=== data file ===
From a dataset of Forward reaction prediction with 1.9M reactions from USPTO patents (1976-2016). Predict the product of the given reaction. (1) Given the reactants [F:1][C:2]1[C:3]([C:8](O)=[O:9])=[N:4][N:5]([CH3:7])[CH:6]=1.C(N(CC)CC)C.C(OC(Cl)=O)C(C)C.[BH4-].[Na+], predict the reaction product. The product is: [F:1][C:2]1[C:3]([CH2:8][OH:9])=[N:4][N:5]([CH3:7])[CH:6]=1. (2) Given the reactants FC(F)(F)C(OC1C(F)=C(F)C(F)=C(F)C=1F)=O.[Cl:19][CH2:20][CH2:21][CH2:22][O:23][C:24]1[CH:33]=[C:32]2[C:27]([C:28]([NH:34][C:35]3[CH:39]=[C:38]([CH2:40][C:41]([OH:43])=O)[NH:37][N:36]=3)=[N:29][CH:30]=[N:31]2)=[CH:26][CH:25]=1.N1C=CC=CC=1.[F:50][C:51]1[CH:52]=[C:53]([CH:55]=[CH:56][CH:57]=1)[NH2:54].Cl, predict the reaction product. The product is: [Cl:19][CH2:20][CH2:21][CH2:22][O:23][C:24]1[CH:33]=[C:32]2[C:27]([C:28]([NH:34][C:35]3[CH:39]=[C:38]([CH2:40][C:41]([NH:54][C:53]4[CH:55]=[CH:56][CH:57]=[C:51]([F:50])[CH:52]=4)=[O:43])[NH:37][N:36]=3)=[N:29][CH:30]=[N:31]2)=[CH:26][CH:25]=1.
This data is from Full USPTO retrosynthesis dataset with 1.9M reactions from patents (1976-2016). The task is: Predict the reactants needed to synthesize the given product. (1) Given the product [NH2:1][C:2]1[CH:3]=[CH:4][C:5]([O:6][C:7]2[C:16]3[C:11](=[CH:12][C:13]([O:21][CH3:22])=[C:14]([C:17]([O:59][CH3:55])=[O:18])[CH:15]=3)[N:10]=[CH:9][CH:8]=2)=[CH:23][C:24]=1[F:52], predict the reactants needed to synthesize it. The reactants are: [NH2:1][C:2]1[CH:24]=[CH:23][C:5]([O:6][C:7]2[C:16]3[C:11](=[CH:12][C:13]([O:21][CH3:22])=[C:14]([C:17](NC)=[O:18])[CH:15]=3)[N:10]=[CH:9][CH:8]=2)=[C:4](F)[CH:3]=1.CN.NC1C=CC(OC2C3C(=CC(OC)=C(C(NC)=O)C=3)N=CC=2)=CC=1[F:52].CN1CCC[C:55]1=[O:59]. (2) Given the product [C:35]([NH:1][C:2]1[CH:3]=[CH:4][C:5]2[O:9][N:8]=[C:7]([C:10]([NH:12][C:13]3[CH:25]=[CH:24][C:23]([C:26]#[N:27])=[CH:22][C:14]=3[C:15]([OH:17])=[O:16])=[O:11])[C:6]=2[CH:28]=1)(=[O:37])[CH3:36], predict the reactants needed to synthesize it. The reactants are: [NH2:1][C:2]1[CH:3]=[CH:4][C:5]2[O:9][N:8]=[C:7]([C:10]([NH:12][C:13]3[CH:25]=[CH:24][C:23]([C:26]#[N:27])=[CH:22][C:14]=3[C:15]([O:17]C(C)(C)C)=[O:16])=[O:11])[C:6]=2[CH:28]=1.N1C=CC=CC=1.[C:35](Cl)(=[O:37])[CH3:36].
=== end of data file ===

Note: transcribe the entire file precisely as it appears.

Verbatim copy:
From a dataset of Forward reaction prediction with 1.9M reactions from USPTO patents (1976-2016). Predict the product of the given reaction. (1) Given the reactants [F:1][C:2]1[C:3]([C:8](O)=[O:9])=[N:4][N:5]([CH3:7])[CH:6]=1.C(N(CC)CC)C.C(OC(Cl)=O)C(C)C.[BH4-].[Na+], predict the reaction product. The product is: [F:1][C:2]1[C:3]([CH2:8][OH:9])=[N:4][N:5]([CH3:7])[CH:6]=1. (2) Given the reactants FC(F)(F)C(OC1C(F)=C(F)C(F)=C(F)C=1F)=O.[Cl:19][CH2:20][CH2:21][CH2:22][O:23][C:24]1[CH:33]=[C:32]2[C:27]([C:28]([NH:34][C:35]3[CH:39]=[C:38]([CH2:40][C:41]([OH:43])=O)[NH:37][N:36]=3)=[N:29][CH:30]=[N:31]2)=[CH:26][CH:25]=1.N1C=CC=CC=1.[F:50][C:51]1[CH:52]=[C:53]([CH:55]=[CH:56][CH:57]=1)[NH2:54].Cl, predict the reaction product. The product is: [Cl:19][CH2:20][CH2:21][CH2:22][O:23][C:24]1[CH:33]=[C:32]2[C:27]([C:28]([NH:34][C:35]3[CH:39]=[C:38]([CH2:40][C:41]([NH:54][C:53]4[CH:55]=[CH:56][CH:57]=[C:51]([F:50])[CH:52]=4)=[O:43])[NH:37][N:36]=3)=[N:29][CH:30]=[N:31]2)=[CH:26][CH:25]=1.
This data is from Full USPTO retrosynthesis dataset with 1.9M reactions from patents (1976-2016). The task is: Predict the reactants needed to synthesize the given product. (1) Given the product [NH2:1][C:2]1[CH:3]=[CH:4][C:5]([O:6][C:7]2[C:16]3[C:11](=[CH:12][C:13]([O:21][CH3:22])=[C:14]([C:17]([O:59][CH3:55])=[O:18])[CH:15]=3)[N:10]=[CH:9][CH:8]=2)=[CH:23][C:24]=1[F:52], predict the reactants needed to synthesize it. The reactants are: [NH2:1][C:2]1[CH:24]=[CH:23][C:5]([O:6][C:7]2[C:16]3[C:11](=[CH:12][C:13]([O:21][CH3:22])=[C:14]([C:17](NC)=[O:18])[CH:15]=3)[N:10]=[CH:9][CH:8]=2)=[C:4](F)[CH:3]=1.CN.NC1C=CC(OC2C3C(=CC(OC)=C(C(NC)=O)C=3)N=CC=2)=CC=1[F:52].CN1CCC[C:55]1=[O:59]. (2) Given the product [C:35]([NH:1][C:2]1[CH:3]=[CH:4][C:5]2[O:9][N:8]=[C:7]([C:10]([NH:12][C:13]3[CH:25]=[CH:24][C:23]([C:26]#[N:27])=[CH:22][C:14]=3[C:15]([OH:17])=[O:16])=[O:11])[C:6]=2[CH:28]=1)(=[O:37])[CH3:36], predict the reactants needed to synthesize it. The reactants are: [NH2:1][C:2]1[CH:3]=[CH:4][C:5]2[O:9][N:8]=[C:7]([C:10]([NH:12][C:13]3[CH:25]=[CH:24][C:23]([C:26]#[N:27])=[CH:22][C:14]=3[C:15]([O:17]C(C)(C)C)=[O:16])=[O:11])[C:6]=2[CH:28]=1.N1C=CC=CC=1.[C:35](Cl)(=[O:37])[CH3:36].